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Thousands of lawsuits are filed against the manufacturers of hernia mesh per year. These lawsuits allege that the mesh has design defects and that, in some cases, the manufacturer was aware of the risks. Despite this, manufacturers have continued to sell defective hernia mesh products even after thousands of complaints had been reported.
There have been to date several hernia mesh manufacturers who have been subject to FDA recalls. In 2005-07, there were multiple FDA recalls issued for C.R. Bard’s Kugel hernia mesh due to inferior quality causing breaking and tearing resulting in fistula, or bowel perforation.
In 2012, Atrium produced a hernia mesh labeled C-QUR, which resulted in a lawsuit and recall after the FDA issued a warning letter stating the company had failed to address safety concerns in the manufacturing process, according to WSBT.
In 2016 a Johnson & Johnson subsidiary Ethicon faced an FDA recall after one of their Physiomesh products experienced a high number of injury and hernia recurrence. Ethicon was forced to recall the product globally but continues to sell the mesh as Physiomesh Open Flexible Composite Mesh.
Other surgical mesh products such as Perfix Plug, Sepra mesh, Covidien’s Parietex and Ventralex ST have also been found to cause extreme pain, mesh tearing, organ perforation, adhesions, abscess formation, seromas, bowel obstruction or hernia recurrence as well as several other health problems according to KVUE in Austin, TX.
Hernia mesh is a screen-like material that is implanted by surgery to stabilize muscle tissue to repair a hernia. While most patients who receive hernia mesh suffer from no complications, several have resulted in severe issues post-surgery. The results have been from minor pain and difficulties, necessary mesh removal and even death.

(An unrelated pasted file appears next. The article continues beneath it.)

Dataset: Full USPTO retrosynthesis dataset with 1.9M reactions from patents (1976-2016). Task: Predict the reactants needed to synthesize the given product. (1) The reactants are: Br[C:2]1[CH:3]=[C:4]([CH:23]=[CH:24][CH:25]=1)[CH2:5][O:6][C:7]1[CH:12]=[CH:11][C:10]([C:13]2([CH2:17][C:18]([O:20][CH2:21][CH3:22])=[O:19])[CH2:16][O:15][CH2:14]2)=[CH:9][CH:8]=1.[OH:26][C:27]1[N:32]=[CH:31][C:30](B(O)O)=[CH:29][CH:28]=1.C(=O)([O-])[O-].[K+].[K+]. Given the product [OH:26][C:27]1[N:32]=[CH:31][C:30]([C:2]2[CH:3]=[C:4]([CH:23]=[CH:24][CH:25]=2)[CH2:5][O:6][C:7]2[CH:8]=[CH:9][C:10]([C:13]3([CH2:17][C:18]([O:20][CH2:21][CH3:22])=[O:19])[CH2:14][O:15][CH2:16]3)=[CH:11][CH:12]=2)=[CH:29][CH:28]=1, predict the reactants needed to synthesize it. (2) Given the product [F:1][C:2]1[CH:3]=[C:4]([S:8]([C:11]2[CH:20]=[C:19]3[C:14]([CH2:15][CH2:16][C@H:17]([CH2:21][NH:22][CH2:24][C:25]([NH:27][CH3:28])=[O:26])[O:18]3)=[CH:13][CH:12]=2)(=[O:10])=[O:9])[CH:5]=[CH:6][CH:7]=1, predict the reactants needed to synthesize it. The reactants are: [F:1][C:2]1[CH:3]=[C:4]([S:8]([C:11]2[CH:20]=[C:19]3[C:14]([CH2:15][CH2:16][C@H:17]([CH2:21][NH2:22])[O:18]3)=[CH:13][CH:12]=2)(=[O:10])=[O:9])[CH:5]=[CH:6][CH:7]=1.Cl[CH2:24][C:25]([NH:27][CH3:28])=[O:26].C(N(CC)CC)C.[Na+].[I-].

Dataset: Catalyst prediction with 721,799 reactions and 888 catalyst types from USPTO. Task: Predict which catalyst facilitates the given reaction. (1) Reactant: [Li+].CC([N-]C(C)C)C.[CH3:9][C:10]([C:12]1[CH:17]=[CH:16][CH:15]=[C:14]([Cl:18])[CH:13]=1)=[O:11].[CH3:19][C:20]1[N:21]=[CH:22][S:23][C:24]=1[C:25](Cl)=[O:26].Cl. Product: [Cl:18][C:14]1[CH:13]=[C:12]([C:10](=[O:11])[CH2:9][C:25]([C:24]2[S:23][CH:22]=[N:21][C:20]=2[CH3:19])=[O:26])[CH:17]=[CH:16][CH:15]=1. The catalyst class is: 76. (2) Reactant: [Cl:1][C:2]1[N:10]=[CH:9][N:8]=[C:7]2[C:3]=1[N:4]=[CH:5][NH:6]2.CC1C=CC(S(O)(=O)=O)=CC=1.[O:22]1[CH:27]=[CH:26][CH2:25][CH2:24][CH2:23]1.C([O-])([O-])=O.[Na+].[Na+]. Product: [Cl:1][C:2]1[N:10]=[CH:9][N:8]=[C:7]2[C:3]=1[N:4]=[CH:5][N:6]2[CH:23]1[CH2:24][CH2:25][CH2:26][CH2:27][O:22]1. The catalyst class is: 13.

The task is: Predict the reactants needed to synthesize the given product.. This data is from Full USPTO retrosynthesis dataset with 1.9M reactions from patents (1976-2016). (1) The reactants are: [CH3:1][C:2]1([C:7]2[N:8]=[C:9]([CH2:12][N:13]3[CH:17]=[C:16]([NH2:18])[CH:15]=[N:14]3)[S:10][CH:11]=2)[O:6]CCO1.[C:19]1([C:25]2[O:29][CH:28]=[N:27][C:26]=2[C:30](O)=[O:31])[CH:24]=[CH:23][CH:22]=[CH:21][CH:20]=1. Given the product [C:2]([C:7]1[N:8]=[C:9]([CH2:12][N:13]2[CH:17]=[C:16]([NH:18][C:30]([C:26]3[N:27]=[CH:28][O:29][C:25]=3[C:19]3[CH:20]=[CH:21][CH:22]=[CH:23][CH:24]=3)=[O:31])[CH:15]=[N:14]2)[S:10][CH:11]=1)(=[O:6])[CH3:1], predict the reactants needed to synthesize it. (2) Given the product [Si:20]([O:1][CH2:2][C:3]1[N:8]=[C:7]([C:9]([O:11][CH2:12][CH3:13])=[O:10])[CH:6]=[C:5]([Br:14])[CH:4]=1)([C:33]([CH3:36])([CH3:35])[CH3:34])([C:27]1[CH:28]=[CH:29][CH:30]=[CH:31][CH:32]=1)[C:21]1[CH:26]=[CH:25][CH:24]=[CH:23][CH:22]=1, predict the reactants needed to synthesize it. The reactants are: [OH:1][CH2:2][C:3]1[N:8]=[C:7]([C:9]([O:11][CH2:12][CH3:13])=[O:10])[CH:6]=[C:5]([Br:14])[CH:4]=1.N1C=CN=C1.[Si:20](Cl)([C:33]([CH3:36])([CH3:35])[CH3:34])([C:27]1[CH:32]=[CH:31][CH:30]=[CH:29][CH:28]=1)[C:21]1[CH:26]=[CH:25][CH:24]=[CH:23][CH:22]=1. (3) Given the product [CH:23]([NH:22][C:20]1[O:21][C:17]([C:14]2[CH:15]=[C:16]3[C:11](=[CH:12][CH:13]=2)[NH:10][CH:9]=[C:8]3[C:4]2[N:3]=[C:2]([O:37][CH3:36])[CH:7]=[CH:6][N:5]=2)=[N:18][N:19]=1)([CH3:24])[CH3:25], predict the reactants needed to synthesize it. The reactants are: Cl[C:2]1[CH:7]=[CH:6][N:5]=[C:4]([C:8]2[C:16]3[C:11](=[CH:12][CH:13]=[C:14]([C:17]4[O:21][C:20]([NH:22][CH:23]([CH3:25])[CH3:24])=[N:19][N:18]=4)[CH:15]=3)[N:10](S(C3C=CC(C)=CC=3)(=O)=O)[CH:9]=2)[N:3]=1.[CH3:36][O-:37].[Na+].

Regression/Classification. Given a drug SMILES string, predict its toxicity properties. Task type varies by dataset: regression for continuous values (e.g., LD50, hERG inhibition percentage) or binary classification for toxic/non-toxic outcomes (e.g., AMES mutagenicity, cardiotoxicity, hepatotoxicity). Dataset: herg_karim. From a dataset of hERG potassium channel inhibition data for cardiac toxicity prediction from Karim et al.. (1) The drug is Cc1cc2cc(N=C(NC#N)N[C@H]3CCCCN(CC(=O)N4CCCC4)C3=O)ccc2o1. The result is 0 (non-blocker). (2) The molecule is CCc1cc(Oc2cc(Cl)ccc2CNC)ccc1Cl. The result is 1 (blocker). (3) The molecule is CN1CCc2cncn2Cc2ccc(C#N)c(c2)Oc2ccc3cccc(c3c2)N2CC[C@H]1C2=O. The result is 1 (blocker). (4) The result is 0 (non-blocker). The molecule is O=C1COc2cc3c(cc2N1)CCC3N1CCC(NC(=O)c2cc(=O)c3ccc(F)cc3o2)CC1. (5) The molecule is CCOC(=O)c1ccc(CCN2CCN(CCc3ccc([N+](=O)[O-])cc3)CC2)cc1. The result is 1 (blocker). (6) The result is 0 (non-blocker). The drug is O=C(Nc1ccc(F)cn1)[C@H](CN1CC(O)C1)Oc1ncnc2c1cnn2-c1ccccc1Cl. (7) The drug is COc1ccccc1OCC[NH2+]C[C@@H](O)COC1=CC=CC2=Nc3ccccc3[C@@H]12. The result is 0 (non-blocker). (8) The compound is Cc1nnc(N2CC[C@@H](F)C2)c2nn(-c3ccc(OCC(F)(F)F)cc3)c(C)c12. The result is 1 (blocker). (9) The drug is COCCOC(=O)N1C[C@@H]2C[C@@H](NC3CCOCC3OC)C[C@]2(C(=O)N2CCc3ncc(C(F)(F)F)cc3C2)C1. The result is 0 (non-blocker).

Doctors have used hernia mesh for several years and there are hundreds of thousands of people with hernia mesh implanted in them every year in the USA alone. Most of the time, hernia mesh strengthens and improves the affected area while the damaged tissue is repaired. However, for many others, there can be severe complications of which can take years to discover.
The first laparoscopic hernia repair was performed in 1979. Since that time, there have been several developments made in hernia mesh technology, with many of the newer advancements registered as improvements. Mesh is regulated under the classification of a medical device under division II, according to the FDA. This classification means use poses a moderate risk of harm but is still allowed the 510(k) fast-track approval. The approval process is much more rapid under this classification. However, a problem arises when a product has undergone several rounds of improvements to the point it no longer resembles the original product but does not undergo testing as a new product.
Each year there are estimated to be more than 50,000 hernia mesh lawsuits pending in US courts. If you feel you may have been injured by hernia mesh, you should seek professional legal counsel. Check a list of defective surgical mesh products to see if the material used in your procedure is listed.
Eric Ridenour’s journalism experience began in the 1990s. He was a contributing writer to various publications, investigating government waste and fraud while studying journalism at Citrus College in California. In 2002, he joined the staff of University Wire, or UWire, in Carlsbad, California, where he was an editor until 2010.